Exposure of human keratinocytes to physiologic doses of ultraviolet B (UVB) radiation induces phosphorylation of the epidermal growth factor receptor (EGFR). We demonstrate that H2O2 generated by UVB mediates EGFR phosphorylation. Using dihydrorhodamine 123 as a specific fluorescent dye probe, we show that UVB irradiation (50-800 J per m2) of keratinocytes leads within minutes to concentration-dependent intracellular production of H2O2. A corresponding concentration-dependent increase in the release of extracellular H2O2 was measured by using Amplex, a derivative of dihydro- phenoxazine. The levels of intracellular H2O2 that are induced by UVB irradiation and that stimulate EGFR phosphorylation correlate strongly with the response induced by exogenously added H2O2. UVB or H2O2 demonstrated concentration- and time-dependent stimulation of EGFR phosphorylation that was initially observed within 1-5 min and exhibited a proportionate delay for UVB-induced production of H2O2. EGFR phosphorylation induced by UVB or H2O2 declined significantly toward baseline levels by 4 h and could be restimulated after H2O2 but not after UVB exposure. Phosphorylation of EGFR was inhibited by the structurally unrelated antioxidants butylated hydroxyanisole, N-acetyl-L-cysteine, and pyrrolidine dithiocarbamate, or by the H2O2-degrading enzyme catalase. These data indicate that generation of H2O2 by UVB radiation of human keratinocytes participates in the rapid, ligand-independent phosphorylation of EGFR and implicate H2O2 as a biologic mediator in EGFR activation and regulation of the downstream signaling cascade. UVB-induced H2O2 has the potential to initiate or modulate early EGFR-mediated signaling events that could play an important role in the cellular response to oxidative stress.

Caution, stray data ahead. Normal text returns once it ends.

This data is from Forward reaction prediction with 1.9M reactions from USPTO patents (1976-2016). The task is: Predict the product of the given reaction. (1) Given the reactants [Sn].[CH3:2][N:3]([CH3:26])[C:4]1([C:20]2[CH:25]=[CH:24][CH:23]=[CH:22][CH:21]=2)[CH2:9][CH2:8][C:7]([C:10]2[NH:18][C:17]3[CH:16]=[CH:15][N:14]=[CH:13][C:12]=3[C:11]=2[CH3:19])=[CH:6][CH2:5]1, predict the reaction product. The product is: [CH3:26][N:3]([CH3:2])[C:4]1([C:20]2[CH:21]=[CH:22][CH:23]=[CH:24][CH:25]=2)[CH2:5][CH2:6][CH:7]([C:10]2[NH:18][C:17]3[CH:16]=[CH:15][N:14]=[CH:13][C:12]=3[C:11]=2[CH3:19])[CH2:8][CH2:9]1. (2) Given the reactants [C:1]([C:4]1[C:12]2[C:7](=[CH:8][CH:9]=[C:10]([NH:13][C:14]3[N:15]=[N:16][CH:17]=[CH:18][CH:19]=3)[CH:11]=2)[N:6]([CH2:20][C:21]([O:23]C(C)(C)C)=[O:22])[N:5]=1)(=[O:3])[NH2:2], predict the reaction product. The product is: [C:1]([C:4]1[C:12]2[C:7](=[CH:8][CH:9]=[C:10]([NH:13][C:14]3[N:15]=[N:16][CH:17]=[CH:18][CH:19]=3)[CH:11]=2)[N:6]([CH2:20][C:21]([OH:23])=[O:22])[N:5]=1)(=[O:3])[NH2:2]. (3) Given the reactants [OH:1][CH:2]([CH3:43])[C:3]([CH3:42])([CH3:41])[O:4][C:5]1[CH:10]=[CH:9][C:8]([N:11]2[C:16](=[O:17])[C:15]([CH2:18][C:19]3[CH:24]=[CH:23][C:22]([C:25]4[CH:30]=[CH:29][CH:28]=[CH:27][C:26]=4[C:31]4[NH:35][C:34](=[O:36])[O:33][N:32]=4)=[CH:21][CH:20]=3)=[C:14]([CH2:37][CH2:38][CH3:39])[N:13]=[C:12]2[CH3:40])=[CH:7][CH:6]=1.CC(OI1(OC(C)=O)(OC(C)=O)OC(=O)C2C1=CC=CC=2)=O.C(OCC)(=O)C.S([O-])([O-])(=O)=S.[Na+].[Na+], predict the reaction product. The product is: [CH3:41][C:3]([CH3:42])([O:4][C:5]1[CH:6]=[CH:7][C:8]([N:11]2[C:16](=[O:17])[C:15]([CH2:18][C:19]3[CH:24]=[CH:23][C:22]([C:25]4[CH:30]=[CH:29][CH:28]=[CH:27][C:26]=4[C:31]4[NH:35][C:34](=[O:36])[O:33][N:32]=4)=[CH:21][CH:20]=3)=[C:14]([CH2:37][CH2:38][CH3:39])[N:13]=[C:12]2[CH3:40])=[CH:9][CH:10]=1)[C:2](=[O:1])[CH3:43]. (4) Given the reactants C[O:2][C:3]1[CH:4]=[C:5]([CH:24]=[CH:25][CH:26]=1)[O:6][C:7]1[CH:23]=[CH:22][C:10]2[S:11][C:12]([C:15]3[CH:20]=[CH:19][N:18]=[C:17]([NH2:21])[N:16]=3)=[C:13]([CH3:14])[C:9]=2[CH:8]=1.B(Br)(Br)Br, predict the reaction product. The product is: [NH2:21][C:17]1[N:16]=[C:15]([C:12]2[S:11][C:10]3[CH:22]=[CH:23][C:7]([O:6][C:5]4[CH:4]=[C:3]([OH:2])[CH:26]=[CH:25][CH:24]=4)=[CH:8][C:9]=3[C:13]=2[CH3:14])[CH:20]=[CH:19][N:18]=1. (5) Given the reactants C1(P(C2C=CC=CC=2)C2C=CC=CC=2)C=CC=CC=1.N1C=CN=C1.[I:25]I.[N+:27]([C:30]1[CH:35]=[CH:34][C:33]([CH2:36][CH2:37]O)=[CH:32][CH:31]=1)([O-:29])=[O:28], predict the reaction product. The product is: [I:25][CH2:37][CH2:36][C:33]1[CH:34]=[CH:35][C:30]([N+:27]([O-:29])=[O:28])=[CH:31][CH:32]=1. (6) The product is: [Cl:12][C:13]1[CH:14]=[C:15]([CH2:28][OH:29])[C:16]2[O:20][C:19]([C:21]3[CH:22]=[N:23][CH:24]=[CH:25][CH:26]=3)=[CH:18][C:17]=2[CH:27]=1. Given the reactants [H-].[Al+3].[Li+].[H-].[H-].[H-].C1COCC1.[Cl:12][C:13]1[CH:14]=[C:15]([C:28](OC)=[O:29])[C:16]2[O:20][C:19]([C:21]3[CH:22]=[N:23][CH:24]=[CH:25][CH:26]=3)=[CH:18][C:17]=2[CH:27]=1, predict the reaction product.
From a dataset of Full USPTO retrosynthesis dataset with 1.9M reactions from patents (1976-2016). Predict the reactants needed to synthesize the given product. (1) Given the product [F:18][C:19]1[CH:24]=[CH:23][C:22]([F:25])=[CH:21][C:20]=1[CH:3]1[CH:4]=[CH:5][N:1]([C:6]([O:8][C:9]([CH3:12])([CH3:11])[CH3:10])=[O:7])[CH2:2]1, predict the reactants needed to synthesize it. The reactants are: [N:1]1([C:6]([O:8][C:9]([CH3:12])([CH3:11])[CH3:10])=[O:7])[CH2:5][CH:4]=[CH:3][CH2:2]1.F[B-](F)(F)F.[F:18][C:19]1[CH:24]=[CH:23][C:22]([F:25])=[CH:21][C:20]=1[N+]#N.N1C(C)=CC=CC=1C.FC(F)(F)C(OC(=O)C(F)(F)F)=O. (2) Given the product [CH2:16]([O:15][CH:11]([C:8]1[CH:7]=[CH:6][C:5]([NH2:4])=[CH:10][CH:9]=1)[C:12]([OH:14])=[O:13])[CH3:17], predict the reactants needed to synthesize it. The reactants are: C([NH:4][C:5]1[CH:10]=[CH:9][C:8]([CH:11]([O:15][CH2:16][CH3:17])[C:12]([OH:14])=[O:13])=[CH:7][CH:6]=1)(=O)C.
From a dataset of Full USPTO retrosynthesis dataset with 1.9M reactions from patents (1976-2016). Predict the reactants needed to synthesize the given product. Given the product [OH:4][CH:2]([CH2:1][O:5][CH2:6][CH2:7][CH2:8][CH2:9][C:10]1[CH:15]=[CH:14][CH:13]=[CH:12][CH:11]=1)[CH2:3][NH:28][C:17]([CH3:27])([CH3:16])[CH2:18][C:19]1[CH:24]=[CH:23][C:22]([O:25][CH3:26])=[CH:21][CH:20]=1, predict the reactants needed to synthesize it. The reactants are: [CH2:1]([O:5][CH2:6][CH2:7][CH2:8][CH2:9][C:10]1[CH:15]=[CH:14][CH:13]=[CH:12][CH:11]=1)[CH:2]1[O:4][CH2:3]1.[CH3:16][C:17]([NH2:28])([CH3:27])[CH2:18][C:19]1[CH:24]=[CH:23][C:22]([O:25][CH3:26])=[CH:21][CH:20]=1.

- Tyrosine kinase phosphorylation
ASJC Scopus subject areas
- Molecular Biology
- Cell Biology